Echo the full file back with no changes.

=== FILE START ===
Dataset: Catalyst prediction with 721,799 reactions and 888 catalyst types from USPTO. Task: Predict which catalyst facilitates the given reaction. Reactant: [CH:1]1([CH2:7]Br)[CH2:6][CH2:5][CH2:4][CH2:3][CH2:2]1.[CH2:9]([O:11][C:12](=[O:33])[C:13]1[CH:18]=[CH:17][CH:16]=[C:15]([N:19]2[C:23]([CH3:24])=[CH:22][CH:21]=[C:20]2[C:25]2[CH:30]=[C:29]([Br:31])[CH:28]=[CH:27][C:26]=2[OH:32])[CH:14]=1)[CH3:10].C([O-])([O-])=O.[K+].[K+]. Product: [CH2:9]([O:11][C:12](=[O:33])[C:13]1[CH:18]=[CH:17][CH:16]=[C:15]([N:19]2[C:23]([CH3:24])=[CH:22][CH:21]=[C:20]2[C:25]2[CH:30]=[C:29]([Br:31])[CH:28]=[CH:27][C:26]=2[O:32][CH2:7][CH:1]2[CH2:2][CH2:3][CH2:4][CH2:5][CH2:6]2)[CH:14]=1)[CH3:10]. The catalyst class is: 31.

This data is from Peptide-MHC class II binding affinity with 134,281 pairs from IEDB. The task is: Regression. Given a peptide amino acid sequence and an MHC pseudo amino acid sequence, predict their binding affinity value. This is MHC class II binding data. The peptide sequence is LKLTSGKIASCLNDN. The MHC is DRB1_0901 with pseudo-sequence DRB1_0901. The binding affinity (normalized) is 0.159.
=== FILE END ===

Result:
Dataset: Catalyst prediction with 721,799 reactions and 888 catalyst types from USPTO. Task: Predict which catalyst facilitates the given reaction. Reactant: [CH:1]1([CH2:7]Br)[CH2:6][CH2:5][CH2:4][CH2:3][CH2:2]1.[CH2:9]([O:11][C:12](=[O:33])[C:13]1[CH:18]=[CH:17][CH:16]=[C:15]([N:19]2[C:23]([CH3:24])=[CH:22][CH:21]=[C:20]2[C:25]2[CH:30]=[C:29]([Br:31])[CH:28]=[CH:27][C:26]=2[OH:32])[CH:14]=1)[CH3:10].C([O-])([O-])=O.[K+].[K+]. Product: [CH2:9]([O:11][C:12](=[O:33])[C:13]1[CH:18]=[CH:17][CH:16]=[C:15]([N:19]2[C:23]([CH3:24])=[CH:22][CH:21]=[C:20]2[C:25]2[CH:30]=[C:29]([Br:31])[CH:28]=[CH:27][C:26]=2[O:32][CH2:7][CH:1]2[CH2:2][CH2:3][CH2:4][CH2:5][CH2:6]2)[CH:14]=1)[CH3:10]. The catalyst class is: 31.

This data is from Peptide-MHC class II binding affinity with 134,281 pairs from IEDB. The task is: Regression. Given a peptide amino acid sequence and an MHC pseudo amino acid sequence, predict their binding affinity value. This is MHC class II binding data. The peptide sequence is LKLTSGKIASCLNDN. The MHC is DRB1_0901 with pseudo-sequence DRB1_0901. The binding affinity (normalized) is 0.159.